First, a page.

Justice In Plat’s The Republic, the author seeks to define the meaning of justice. In the story, the main character Socrates and some other men are discussing the subject of justice in the city and how one might judge what is just. At one point in the argument, Trashcans, one of the debaters and a sophist, makes a very broad and controversial statement: “Justice is nothing other than the advantage of the stronger. ” This sparks a heated discussion between him and his friends, who ask him to clarify what he meant.
In this paper, I will explain Trashcans’ argument and outline the dialectic process that took place. When Trashcans claims that justice is the advantage of the stronger, this seems to imply that justice is whatever the strong people, the people in power, have made of it. He says that every government on earth, be it tyranny, democracy, or oligarchy have created their own set Of laws and rules, “and they declare what they have made L] what is to their own advantage C] to be just for their subjects” (IEEE).
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This would mean that moral aloes are entirely socially constructed and reflect nothing more than the personal interests of the politicians in charge of making the rules. By his definition, if you are clever and strong enough to seize power to begin with, then you have the advantage of being superior, of being able to define justice, as justice then becomes whatever benefits you. However, Socrates disagrees with this thesis statement and presents his anti-thesis, pointing out that rulers are not infallible and that sometimes they enact laws that are not to heir advantage at all.
Therefore, would this not directly contradict the idea atheistic is to do whatever they say, and also to do whatever is beneficial to them? Would it not also logically follow that if obeying their laws leads to actions that are not beneficial to the ruler, then “it is just to do the exact opposite” (IEEE)? Trashcans then clarifies his position by stating in his synthesis that he did not mean that the justice is relative; if a ruler thinks that something is best for them, their perception does not necessarily make it so if t is clearly erroneous.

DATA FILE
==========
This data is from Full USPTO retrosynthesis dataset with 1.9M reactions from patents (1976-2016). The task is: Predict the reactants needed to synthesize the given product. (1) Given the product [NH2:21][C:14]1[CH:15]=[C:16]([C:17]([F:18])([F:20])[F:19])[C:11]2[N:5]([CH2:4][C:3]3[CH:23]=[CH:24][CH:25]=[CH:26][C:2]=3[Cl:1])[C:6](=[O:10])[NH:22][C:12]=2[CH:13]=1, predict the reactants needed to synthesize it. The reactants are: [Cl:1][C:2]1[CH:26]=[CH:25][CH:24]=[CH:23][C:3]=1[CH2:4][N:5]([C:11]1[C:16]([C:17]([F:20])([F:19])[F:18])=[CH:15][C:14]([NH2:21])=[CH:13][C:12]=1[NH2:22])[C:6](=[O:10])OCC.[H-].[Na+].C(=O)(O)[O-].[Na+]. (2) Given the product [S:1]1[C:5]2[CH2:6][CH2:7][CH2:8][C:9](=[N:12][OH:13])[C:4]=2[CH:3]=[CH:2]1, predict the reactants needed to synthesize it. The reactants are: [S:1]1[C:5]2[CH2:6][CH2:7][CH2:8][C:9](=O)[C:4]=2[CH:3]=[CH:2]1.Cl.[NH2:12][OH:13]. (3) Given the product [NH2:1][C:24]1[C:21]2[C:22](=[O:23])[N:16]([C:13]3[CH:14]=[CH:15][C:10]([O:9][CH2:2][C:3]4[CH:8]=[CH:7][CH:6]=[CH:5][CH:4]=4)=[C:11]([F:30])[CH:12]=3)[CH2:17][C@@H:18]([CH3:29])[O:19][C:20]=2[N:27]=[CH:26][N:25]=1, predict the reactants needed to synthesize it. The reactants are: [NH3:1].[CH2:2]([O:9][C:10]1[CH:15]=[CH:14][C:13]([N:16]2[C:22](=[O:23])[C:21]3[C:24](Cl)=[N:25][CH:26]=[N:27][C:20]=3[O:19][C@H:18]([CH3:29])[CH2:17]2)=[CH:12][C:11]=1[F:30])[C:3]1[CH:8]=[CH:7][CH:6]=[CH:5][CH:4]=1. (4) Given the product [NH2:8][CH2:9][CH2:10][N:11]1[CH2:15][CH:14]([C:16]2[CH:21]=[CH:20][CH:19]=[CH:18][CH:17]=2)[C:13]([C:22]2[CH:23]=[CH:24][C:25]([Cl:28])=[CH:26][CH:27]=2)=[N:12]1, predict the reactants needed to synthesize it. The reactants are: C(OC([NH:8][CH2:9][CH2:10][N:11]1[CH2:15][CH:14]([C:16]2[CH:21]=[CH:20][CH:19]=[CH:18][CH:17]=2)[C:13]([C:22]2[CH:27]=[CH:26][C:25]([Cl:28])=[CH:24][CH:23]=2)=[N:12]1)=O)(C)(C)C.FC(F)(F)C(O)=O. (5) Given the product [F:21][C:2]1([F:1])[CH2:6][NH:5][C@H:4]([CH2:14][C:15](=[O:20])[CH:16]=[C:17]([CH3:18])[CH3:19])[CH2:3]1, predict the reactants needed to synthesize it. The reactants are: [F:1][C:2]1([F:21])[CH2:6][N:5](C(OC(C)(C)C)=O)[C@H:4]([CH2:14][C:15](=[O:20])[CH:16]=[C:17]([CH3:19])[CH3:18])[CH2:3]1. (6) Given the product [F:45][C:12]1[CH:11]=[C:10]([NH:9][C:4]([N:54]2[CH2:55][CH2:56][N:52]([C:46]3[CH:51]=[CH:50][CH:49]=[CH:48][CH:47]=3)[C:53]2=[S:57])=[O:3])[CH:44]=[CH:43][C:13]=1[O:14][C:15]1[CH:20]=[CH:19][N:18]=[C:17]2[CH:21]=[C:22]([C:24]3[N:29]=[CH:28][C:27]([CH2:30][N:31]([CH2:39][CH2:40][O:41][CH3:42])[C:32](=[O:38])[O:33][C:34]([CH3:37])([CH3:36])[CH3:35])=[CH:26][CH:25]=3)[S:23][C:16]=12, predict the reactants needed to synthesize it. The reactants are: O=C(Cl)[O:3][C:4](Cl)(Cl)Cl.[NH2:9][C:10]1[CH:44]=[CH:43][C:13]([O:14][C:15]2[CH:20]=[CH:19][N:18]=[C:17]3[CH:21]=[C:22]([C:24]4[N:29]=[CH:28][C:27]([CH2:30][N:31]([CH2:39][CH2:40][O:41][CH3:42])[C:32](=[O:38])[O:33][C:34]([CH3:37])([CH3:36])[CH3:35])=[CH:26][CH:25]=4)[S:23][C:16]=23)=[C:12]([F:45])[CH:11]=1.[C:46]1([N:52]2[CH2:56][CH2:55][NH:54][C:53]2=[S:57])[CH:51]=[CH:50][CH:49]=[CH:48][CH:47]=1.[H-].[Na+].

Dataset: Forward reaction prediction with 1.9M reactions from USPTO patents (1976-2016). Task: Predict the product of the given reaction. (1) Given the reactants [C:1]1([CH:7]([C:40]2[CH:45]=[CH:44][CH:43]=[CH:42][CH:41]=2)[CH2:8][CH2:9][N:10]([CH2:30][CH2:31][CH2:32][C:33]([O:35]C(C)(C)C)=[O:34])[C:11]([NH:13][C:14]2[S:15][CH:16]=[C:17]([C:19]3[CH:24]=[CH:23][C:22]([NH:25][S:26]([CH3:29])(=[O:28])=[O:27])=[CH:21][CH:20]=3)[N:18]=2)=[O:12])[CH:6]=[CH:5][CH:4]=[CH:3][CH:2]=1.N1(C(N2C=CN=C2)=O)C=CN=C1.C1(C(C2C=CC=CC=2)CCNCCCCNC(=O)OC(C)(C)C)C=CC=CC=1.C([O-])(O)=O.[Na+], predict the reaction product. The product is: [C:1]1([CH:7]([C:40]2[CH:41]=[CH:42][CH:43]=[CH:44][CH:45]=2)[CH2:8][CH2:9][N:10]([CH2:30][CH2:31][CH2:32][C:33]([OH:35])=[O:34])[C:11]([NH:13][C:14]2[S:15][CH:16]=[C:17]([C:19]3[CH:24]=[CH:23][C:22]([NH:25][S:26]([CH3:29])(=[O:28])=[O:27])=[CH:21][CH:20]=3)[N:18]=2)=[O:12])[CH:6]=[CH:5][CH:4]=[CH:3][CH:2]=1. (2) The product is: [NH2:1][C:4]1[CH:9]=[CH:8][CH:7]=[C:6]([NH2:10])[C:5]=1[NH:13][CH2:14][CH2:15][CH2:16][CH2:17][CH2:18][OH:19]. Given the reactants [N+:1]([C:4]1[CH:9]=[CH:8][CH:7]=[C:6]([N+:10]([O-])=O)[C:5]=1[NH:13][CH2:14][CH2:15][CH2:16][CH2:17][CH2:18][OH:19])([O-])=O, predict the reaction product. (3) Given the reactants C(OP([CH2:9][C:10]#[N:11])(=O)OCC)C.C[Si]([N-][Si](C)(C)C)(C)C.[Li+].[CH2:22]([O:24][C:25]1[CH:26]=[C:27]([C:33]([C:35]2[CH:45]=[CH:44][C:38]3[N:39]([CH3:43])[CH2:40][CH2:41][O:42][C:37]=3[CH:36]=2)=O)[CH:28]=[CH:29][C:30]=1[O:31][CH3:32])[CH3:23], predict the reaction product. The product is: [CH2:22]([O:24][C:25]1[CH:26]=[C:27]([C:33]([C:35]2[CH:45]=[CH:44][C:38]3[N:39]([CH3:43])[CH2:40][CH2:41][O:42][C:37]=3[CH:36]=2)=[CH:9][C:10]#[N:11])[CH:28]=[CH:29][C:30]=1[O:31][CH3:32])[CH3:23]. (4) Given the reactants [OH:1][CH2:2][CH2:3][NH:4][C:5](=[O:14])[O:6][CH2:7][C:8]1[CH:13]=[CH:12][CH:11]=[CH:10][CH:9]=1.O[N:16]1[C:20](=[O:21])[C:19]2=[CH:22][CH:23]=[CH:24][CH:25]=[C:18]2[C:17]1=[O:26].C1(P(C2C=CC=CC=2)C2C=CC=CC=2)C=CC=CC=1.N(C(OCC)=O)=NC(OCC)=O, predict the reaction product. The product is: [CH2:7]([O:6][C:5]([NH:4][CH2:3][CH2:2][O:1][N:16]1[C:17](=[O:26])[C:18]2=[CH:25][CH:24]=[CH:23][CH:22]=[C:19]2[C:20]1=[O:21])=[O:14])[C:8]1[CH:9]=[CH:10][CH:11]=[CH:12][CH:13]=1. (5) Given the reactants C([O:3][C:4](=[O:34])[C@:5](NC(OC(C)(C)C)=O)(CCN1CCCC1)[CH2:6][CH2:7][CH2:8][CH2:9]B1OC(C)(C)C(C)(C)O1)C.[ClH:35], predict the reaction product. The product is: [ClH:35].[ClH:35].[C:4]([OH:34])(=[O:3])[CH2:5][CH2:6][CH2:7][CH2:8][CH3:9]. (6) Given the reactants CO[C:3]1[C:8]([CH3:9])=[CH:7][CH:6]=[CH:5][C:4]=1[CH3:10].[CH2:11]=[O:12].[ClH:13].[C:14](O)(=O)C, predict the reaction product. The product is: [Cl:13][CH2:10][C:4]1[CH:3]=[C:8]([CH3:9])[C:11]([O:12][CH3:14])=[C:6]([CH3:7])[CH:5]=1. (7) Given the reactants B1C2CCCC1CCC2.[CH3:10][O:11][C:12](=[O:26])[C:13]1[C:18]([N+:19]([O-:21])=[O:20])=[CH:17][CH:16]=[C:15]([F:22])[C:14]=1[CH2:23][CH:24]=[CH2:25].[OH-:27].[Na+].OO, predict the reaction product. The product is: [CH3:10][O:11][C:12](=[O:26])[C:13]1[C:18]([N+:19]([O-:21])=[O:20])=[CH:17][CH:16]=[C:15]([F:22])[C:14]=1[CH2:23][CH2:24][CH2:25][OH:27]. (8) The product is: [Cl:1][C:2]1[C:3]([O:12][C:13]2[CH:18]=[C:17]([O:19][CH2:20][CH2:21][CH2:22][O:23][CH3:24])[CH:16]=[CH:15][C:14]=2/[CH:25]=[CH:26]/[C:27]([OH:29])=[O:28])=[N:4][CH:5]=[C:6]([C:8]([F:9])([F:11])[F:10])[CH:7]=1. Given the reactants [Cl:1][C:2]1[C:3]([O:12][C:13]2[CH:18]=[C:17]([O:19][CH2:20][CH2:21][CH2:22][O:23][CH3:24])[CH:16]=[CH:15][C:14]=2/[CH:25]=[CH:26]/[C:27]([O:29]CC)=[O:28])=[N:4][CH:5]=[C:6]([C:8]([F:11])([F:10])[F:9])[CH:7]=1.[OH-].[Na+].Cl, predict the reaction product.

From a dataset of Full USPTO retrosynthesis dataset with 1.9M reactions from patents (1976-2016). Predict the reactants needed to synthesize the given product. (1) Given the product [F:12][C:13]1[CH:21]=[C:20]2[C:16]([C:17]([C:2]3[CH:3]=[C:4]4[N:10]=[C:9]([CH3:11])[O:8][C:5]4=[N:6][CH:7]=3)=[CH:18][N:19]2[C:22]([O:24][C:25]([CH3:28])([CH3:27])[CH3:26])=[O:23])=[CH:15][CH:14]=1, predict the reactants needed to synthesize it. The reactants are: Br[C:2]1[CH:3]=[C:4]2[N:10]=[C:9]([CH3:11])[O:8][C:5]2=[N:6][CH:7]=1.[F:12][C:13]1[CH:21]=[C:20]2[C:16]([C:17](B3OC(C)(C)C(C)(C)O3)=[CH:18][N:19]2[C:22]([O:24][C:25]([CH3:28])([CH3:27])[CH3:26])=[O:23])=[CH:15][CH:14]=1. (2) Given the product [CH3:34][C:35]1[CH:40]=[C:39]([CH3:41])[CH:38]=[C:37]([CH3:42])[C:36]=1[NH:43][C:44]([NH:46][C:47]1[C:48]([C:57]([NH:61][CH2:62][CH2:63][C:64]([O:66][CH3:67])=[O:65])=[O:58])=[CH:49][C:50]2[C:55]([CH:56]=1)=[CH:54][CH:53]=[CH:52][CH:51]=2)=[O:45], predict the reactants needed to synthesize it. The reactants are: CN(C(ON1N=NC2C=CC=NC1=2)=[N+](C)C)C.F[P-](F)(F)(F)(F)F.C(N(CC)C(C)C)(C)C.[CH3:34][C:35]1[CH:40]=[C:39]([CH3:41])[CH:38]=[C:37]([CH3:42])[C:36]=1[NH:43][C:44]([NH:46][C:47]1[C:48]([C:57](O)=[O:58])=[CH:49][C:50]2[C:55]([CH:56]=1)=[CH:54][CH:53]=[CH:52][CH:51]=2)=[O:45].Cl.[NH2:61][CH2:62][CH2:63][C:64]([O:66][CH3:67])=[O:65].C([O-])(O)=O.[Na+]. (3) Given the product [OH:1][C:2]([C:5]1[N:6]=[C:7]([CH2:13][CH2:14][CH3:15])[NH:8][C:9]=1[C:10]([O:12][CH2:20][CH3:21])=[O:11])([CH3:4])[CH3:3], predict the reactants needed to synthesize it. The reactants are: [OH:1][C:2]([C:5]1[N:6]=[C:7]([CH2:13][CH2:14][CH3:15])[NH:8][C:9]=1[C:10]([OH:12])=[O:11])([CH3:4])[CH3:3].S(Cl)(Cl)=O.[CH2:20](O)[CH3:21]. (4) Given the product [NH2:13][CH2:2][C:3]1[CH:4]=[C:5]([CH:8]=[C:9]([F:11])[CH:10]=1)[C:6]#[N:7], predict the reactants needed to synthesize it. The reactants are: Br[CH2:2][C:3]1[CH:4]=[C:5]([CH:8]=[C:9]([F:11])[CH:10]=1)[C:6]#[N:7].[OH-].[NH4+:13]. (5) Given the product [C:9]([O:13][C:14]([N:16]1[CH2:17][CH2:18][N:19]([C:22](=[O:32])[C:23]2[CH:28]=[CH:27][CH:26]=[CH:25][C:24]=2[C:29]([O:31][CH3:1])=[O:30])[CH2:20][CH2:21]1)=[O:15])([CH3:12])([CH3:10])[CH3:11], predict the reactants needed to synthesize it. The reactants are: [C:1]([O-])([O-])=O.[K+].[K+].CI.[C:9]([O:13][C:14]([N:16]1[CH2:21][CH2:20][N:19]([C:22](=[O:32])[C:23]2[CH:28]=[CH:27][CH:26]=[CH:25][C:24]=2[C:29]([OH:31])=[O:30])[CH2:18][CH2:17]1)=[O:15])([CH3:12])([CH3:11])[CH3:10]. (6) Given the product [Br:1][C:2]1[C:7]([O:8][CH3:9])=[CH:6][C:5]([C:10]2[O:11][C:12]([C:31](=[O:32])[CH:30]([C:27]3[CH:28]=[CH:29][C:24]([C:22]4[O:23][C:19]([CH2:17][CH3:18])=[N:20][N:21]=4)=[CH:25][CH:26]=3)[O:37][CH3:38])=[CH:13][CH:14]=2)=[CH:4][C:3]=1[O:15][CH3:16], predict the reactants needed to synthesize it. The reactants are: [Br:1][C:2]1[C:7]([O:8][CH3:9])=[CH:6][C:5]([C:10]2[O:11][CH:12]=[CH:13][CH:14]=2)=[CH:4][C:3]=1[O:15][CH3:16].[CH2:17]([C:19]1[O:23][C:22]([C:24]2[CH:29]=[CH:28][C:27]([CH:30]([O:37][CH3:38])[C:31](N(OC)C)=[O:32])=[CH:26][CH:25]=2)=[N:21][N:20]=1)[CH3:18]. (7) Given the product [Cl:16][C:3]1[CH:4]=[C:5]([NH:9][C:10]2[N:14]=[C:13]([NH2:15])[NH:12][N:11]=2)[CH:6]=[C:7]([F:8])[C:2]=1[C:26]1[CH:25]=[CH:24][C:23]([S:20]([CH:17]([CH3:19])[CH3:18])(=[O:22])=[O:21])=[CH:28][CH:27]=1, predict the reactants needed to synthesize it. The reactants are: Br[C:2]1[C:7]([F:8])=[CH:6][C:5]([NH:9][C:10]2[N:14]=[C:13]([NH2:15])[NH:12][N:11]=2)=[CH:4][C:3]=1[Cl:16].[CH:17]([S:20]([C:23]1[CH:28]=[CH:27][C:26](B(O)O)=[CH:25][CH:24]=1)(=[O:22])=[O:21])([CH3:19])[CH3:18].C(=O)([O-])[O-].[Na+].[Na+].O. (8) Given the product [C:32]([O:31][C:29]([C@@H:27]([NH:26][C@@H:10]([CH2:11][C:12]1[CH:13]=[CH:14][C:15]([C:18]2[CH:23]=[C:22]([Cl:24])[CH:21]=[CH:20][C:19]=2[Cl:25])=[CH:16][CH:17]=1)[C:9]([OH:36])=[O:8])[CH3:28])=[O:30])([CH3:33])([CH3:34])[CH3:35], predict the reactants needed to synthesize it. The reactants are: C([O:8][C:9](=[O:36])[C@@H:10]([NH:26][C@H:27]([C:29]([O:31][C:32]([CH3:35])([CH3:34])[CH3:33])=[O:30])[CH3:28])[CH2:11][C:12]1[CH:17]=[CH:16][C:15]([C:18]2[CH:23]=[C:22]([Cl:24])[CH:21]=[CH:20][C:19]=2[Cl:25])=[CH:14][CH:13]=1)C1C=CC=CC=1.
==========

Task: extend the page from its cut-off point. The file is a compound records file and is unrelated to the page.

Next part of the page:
Socrates chooses to reply with a new thesis of his own, saying that it does not make sense to say that a ruler rules for the advantage of himself. All professions of high standing such as doctors, captains, etc, do not receive credit for their individual skills for themselves but for their services to others. The practice of medicine “does not consider the advantage of medicine but of the body” (ICC) and bodies that it serves, and thus in the same way does a ruler rule for the advantage of those whom he rules, and to merely himself.
Trashcans comes back this time with an antithesis claiming that it is ridiculous for Socrates to say that any ruler or any master is considering the good of those under him. Instead, he is looking to his own gain and his own profit. When a shepherd looks after his flock, does he ultimately care about the well-being of the sheep? NO, he simply performs the task so he will benefit and be paid. In the same way, kings and rulers think very little of their subjects save for what they can get out of them. Such was
Trashcans’ very cynical approach. Though the argument goes back and forth for some time more, the men never entirely reach agreement or clarification on what is meant In a way, this reflects a lot about the subject of philosophy and dialectic conversation: it is never-ending there is no perfect answer. Perhaps Trashcans had the right of it after all, though he met with much opposition in the story. In the end, it truly comes down to a matter of opinion. Bibliography: All information and excerpts taken from Plat’s “The Republic”